Not even in 2014, when the Congress suffered the worst drubbing in its history, did the Grand Old Party look so purposeless and adrift. With each passing day, the party falls deeper and deeper into a quagmire. A thousand mutinies are brewing, state units are becoming factionalised, alliance are looking shaky, top leaders are avoiding the media, spokespersons are tweeting about chai, while the Gandhis are sulking. The passing away of the Congress should matter to none. It is long overdue. The party is paying the price for its ideological bankruptcy and leadership vacuum. It doesn’t deserve even an obituary.
And yet we must be worried.
A government that enjoys a brute majority in Lok Sabha and is inching closer towards a Rajya Sabha majority deserves a strong Opposition. This critical system of checks-and-balances, intrinsic to Parliamentary democracy, is in danger of failure with the demise of the Congress. The BJP has no national alternative and the regional parties are busy saving their own skins. The Opposition is in a shambles.
It is instructive to remember that even in its hour of demise when it managed to win just 52 out of 543 seats and got wiped out in 18 states and Union Territories, over 12 crore voters reposed their faith in the Congress. For their sake and for the sake of democracy, the party needs to get its act together. However, nothing symbolises the party’s apathy more aptly than the actions of Rahul Gandhi, whose indecision and shenanigans have hastened the party’s downfall.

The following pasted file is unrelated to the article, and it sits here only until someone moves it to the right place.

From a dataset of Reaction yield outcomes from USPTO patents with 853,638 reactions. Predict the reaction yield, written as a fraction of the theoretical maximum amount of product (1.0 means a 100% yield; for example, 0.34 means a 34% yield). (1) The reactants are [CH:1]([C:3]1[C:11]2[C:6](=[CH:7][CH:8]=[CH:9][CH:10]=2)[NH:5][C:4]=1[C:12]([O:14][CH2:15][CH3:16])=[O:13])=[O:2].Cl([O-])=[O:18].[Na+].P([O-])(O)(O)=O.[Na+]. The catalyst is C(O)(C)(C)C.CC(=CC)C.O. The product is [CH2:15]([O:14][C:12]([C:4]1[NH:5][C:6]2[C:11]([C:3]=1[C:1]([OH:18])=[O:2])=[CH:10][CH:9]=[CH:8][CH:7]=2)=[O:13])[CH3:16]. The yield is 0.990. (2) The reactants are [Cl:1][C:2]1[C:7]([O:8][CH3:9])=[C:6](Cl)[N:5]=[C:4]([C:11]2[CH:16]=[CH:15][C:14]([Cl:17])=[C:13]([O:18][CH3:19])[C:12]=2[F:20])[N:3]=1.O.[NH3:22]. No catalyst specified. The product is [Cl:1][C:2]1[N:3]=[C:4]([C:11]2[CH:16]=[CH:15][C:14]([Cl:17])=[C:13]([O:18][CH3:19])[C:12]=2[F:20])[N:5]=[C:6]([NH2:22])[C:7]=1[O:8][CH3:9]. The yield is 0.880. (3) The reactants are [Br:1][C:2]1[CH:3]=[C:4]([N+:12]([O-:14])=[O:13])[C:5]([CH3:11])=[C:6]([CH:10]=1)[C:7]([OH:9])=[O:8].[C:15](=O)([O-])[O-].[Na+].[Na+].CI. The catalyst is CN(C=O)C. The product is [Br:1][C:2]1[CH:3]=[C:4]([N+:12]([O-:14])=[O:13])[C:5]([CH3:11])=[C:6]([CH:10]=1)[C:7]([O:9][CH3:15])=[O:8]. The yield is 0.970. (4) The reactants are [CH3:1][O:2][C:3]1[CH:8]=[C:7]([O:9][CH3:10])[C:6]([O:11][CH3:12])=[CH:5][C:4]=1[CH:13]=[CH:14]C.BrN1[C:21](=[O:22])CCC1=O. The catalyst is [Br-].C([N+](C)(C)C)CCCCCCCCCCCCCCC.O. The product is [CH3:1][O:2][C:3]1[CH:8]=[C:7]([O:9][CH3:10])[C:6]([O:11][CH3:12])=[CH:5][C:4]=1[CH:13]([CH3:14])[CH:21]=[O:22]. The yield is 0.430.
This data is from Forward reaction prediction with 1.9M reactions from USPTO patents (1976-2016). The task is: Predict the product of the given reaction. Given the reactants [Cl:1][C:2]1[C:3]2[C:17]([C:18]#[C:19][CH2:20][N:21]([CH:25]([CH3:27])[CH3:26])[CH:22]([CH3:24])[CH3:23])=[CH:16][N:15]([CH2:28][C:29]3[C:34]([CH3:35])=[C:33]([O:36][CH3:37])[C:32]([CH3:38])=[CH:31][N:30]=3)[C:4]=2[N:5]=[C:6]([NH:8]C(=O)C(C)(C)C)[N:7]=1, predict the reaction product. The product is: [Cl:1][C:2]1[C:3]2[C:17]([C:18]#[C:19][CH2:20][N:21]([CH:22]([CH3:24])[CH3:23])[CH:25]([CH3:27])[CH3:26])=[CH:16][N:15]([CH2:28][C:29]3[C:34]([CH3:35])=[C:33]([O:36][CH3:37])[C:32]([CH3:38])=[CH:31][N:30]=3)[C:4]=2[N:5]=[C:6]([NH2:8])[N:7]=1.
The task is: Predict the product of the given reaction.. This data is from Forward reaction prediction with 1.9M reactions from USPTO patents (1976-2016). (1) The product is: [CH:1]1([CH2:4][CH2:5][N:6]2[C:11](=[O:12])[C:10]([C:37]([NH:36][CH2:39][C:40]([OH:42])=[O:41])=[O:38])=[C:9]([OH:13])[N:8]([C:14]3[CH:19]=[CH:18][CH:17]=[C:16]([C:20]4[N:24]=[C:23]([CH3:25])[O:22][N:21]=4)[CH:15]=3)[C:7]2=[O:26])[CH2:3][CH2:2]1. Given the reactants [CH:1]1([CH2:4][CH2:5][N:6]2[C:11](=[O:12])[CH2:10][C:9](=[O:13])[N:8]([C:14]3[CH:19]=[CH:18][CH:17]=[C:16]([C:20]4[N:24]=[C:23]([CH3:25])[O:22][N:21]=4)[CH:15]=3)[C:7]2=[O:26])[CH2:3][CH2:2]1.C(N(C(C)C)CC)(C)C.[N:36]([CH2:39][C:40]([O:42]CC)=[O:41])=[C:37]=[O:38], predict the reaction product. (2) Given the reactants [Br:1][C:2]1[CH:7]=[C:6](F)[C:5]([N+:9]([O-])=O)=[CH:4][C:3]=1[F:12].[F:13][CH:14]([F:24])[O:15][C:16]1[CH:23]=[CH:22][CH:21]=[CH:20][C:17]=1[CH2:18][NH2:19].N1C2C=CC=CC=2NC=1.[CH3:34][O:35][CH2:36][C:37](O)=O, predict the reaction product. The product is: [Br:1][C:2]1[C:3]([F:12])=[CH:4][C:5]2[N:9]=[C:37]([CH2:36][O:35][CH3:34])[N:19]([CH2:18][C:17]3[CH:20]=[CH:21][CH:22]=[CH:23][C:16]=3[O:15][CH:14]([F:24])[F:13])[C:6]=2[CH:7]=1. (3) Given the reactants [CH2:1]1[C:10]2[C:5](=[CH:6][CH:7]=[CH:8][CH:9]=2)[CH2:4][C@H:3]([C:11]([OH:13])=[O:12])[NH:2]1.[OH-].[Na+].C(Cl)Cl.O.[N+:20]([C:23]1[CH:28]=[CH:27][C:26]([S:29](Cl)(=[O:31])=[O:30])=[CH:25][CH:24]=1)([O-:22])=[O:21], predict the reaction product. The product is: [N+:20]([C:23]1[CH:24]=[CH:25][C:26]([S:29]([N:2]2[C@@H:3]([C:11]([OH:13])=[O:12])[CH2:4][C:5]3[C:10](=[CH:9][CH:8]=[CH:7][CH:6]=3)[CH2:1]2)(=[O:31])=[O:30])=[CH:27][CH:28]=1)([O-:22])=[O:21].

As always, the Gandhi scion’s actions have been farcical. He wants the entire world to believe that he has resigned from his post as Congress president to usher in some “accountability”. But neither there is conviction in his action, nor he does he appear to have a game plan in place. In a democracy, failure in public office must be followed by accountability. Leaders who have failed to inspire must make way for those who can take the party forward, give it a new direction. Why is it, then, that Rahul’s “resignation” has become the centrepiece of the Congress pantomime that is eating away whatever is left of the party’s credibility?